A story set in Monterey — a town in California — and the characters that live on one of its streets. A group of poor friends wants to do something nice for Doc, a person who is always kind to them. They have good intentions, but in their enthusiasm they mess up their plan and have the reverse effect. They cause Doc considerable trouble. A humorous read, definitely lighter than his other works. But at times it becomes a little monotonous. Personally, this is the only book of Steinbeck that I did not absolutely love.
Of Mice and Men
Two migrant workers are strongly bonded together, and share the dream of owning their own land someday. They work on a ranch. One of the workers has a limited mental capacity but unlimited strength. One day, he kills the ranch-owner’s wife, entirely my mistake and is petrified. He runs away but is followed by a lynch mob. It is upto the other worker to save him from a painful death. This is a heartwarming and heartbreaking tale of friendship, dreams, hope, and the unforgiving side of human nature.
Author: Sheena Iyengar
Tags: Informative. Interesting. Insightful.
How do we make the choices? This book analyses factors that influence choice, such as cultural conditioning, our perception of the situation, being in or out of our comfort zone, and so on. The author discusses research and experiments in the field, and breaks some myths such as – more choice is always a good thing. We see how we make choices in both the mundane (which butter to buy), and the emotional realms bl(family-related decisions). Most interesting is the fact that humans – and even animals – feel happier when they believe they are being allowed to exercise choice (even if it is an illusion of control). One can understand why we celebrate or regret certain choices. We can understand if our choices are driven by our personality, our convictions, or our cultural surroundings.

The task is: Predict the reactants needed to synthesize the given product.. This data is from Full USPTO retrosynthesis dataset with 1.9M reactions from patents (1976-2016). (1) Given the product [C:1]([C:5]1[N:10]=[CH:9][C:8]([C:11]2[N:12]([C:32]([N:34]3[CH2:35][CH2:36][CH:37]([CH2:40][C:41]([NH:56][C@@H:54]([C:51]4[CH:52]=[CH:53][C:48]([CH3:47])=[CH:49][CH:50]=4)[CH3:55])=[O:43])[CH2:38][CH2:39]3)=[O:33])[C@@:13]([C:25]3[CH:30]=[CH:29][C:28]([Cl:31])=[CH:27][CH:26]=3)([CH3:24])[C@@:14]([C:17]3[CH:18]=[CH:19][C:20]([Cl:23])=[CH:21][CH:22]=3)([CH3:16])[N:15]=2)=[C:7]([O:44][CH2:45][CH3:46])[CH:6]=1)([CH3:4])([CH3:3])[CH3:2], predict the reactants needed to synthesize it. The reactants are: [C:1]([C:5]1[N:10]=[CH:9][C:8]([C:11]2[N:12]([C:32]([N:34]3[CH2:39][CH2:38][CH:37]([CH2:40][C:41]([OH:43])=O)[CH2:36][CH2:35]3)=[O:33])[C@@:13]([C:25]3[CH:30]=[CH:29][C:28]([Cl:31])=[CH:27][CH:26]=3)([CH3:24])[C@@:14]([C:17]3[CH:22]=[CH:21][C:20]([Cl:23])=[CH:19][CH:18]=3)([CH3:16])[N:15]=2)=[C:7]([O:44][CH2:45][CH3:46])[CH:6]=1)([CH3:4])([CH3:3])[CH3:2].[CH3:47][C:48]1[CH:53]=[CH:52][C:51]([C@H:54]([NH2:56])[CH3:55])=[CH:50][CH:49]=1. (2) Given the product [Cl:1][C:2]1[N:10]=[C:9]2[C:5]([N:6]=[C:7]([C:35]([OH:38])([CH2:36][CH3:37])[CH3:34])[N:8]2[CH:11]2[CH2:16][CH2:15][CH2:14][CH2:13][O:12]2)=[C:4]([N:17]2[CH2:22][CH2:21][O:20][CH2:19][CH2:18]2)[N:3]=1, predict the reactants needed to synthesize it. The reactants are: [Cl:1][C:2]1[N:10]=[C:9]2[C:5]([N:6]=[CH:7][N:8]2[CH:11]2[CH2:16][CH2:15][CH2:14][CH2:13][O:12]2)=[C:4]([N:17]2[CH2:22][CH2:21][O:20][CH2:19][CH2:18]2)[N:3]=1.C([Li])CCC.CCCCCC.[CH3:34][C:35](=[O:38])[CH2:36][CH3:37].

Author: Julia Alvarez
Genre: Non-fiction historical novel
Tags: Inspiring. Heart-breaking. True.
This is a gripping account of the incredibly brave Mirabel sisters who lived under the Trujillo dictatorship in the Dominican Republic. The story is told in the different voices of the sisters, moving seamlessly from first to third person as needed. At times we read of experiences typical to young women anywhere, with light-hearted episodes such as teenage crushes. As they grow up, we read of the non-typical terror of living under a dictatorship, and the personal difficulties they face as women and citizens. The slow rebellion that always boils beneath the surface creates an atmosphere of terrible suspense. Their country’s circumstances made these women into brave, inspiring national heroes.